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Date: Wed, 26 Feb 2020 21:00:51 -0800
From: Fangrui Song <>
To: Rich Felker <>
Subject: Re: [PATCH] Add REL_COPY size change detection

On 2020-02-26, Rich Felker wrote:
>On Wed, Feb 26, 2020 at 08:53:03PM +0100, Florian Weimer wrote:
>> * Rich Felker:
>> > On Wed, Feb 26, 2020 at 07:38:31PM +0100, Florian Weimer wrote:
>> >> * Rich Felker:
>> >>
>> >> > At the very least I think we ought to catch and error on the case
>> >> > where def.sym->st_size>sym->st_size, since we can't honor it and
>> >> > failure to honor it can produce silent memory corruption. I'm less
>> >> > sure about what to do if def.sym->st_size<sym->st-size; this case
>> >> > seems safe and might be desirable not to break (I vaguely recall an
>> >> > intent that it be ok), but if you think there are reasons it's
>> >> > dangerous I'm ok with disallowing it too. I'm having a hard time now
>> >> > thinking of a reason it would really help to support that, anyway.
>> >>
>> >> Unfortunately the Mozilla NSS people disagree that size mismatches for
>> >> global symbols are an ABI break.  I don't know if this is relevant in
>> >> the musl context, but it means that for glibc, we probably can't make
>> >> it a hard error.
>> >>
>> >> I want to have better diagnostics for this in glibc, but the current
>> >> warning (which is poorly worded at that) is in the
>> >> architecture-specific code, and I got side-tracked when I tried to
>> >> clean this up the last time.
>> >
>> > Thanks for the feedback. Do you have a source where we could read more
>> > about this? What non-broken behavior do they expect to get when sizes
>> > don't match?

+1 for a `def.sym->st_size!=sym->st-size` diagnostic.

>> There's an NSS bug report:
>>   <>
>> It seems that the NSS situation is better than what I remembered.
>Good to know.

There may be instances where the code takes the address of a global variable
but does not actually care about the contents (st_size does not matter).

>> > As an aside, I think we should be encouraging distros that are using
>> > PIE to get rid of copy relocations by passing whatever options are
>> > needed (or building gcc with whatever options are needed) to avoid
>> > emitting them in PIE. IIRC I looked this up once but I can't remember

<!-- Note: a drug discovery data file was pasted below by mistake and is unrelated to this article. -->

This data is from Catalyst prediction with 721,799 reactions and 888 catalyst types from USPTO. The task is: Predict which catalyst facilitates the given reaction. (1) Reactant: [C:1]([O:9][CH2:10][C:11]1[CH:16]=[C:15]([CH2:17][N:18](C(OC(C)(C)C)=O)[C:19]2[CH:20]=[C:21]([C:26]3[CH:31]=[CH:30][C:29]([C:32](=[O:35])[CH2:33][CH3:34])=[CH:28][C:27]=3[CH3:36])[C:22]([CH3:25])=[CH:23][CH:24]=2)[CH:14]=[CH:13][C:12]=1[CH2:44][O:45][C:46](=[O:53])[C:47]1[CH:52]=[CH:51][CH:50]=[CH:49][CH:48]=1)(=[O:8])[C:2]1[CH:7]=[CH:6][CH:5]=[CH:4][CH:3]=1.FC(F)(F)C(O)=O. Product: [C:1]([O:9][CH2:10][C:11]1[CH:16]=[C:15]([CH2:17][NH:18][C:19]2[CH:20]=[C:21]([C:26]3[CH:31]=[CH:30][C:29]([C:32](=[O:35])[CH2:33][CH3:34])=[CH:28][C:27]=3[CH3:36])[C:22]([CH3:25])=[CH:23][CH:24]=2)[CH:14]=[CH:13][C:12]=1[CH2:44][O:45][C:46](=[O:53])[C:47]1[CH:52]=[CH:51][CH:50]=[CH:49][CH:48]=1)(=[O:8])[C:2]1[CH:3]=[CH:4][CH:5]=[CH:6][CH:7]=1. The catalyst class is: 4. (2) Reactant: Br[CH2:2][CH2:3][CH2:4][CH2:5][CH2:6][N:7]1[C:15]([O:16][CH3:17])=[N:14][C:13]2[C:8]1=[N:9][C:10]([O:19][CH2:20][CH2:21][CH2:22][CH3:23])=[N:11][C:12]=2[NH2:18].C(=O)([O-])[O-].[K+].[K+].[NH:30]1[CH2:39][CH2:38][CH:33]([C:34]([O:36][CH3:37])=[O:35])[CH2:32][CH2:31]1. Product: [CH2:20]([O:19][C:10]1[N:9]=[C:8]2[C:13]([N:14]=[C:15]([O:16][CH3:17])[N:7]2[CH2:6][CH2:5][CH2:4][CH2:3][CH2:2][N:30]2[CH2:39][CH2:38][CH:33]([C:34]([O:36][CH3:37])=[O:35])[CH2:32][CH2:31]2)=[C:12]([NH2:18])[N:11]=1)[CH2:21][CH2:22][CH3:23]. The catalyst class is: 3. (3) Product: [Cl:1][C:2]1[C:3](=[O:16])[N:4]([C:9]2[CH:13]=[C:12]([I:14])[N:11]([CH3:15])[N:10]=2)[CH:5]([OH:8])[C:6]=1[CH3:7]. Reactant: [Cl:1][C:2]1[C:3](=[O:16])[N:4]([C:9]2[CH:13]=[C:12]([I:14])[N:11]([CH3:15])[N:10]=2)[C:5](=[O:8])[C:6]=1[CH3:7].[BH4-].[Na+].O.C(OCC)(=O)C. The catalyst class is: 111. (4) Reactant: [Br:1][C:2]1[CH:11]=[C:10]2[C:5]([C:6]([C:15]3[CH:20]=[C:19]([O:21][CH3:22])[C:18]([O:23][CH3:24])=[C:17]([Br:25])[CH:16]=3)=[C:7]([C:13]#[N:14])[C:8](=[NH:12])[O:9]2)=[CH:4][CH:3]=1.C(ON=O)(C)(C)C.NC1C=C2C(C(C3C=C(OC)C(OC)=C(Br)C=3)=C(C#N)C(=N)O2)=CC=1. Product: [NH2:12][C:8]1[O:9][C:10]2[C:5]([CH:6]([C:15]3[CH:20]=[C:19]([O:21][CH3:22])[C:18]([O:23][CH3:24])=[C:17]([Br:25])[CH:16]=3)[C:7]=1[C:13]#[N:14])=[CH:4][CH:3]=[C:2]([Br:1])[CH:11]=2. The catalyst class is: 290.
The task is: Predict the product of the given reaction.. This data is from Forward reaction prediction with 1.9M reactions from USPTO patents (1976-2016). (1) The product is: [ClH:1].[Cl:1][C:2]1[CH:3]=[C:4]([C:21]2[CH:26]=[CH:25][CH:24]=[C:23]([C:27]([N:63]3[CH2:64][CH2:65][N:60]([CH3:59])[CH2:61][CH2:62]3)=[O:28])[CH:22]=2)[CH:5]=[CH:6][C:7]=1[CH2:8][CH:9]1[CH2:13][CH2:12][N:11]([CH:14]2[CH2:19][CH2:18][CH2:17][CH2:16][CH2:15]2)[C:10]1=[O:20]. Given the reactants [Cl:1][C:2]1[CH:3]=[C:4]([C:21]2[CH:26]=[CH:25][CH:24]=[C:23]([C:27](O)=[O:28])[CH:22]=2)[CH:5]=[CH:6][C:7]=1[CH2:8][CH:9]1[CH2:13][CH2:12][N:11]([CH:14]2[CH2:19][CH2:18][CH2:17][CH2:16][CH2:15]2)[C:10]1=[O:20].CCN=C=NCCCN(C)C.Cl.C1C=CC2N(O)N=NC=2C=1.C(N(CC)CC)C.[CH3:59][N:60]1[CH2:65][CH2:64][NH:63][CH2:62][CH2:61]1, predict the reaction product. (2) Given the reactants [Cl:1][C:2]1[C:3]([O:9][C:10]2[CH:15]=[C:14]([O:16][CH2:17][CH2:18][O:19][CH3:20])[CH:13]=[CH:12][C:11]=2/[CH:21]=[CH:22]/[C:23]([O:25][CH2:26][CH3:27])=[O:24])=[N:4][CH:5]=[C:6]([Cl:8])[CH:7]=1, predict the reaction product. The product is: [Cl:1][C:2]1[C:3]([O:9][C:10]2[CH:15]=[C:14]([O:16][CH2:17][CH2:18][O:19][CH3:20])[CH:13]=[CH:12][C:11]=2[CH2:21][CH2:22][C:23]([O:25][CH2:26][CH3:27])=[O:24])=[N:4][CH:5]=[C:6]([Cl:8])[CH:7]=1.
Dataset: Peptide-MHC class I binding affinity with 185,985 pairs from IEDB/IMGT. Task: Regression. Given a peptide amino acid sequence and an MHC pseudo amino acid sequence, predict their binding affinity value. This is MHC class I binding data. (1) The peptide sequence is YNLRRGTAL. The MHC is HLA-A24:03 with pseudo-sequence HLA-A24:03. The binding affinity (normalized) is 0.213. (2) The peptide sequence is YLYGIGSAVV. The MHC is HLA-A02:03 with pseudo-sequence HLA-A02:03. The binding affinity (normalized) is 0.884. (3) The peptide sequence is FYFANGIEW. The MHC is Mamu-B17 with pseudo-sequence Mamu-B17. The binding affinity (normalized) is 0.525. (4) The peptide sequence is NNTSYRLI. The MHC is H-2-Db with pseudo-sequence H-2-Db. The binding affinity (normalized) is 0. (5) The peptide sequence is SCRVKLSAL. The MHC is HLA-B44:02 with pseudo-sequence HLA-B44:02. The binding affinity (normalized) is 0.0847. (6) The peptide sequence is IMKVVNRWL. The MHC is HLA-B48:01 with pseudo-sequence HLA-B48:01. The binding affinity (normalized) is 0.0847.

>> > what I found.
>> If I recall correctly, the optimization was a factor when rolling out
>> PIE-by-default in Fedora.  I do not know if we can revert it without
>> switching back to fixed-address builds.
>I think this is almost surely premature optimization. In almost all
>cases, if there's software where the performance impact makes a
>difference it can be avoided by giving the affected global data
>objects visibility of hidden (if it's not used outside the main
>program anyway) or protected (if it needs to be externally visible).
>But on x86_64 and aarch64, and to some extent on 32-bit arm as well,
>the performance difference of accessing globals via the got vs
>pc-relative is negligible.

clang has an option -mpie-copy-relocations (the name could be improved),
which enables direct access (usually PC-relative) for -fPIE.

// -target aarch64 -fPIE -O3
        adrp    x8, :got:var
        ldr     x8, [x8, :got_lo12:var]
        ldr     w0, [x8]
// -target aarch64 -fPIE -O3 -mpie-copy-relocations
        adrp    x8, var
        ldr     w0, [x8, :lo12:var]

On x86, with R_X86_64_[REX_]GOTPCRELX, the option is still beneficial.

// -O3 -fPIE a.c -Wa,--mrelax-relocations=yes
    0:   48 8b 05 00 00 00 00    mov    0x0(%rip),%rax        # 7 <foo+0x7>
                         3: R_X86_64_REX_GOTPCRELX       var-0x4
    7:   8b 00                   mov    (%rax),%eax
    9:   c3                      retq
// -O3 -fPIE a.c -mpie-copy-relocations
    0:   8b 05 00 00 00 00       mov    0x0(%rip),%eax        # 6 <foo+0x6>
                         2: R_X86_64_PC32        var-0x4
    6:   c3                      retq

Users of -mpie-copy-relocations may compile their applications in a
mostly statically linking mode, with only a few definitions in DSOs. If some
variables are unfortunately really external, R_*_COPY will be produced
by the linker.

>> Even if we did that, the ABI incompatibility will still be there.
>Yes. But fixing it would avoid any bugs from fallout of the full
>object not being copyable at runtime in any newly build programs.
>> There is also a similar truncation issue for TLS variables, I think.
>TLS variables never use copy relocations, except for a short period of
>time on riscv64, where thankfully it was realized to be a mistake and
>reverted. So I don't think this issue applies to TLS.
(GCC 10 riscv should have fixed this.)
(glibc/sysdeps/riscv/dl-machine.h has a hack supporting R_RISCV_COPY on
STT_TLS. No other known supports it.)

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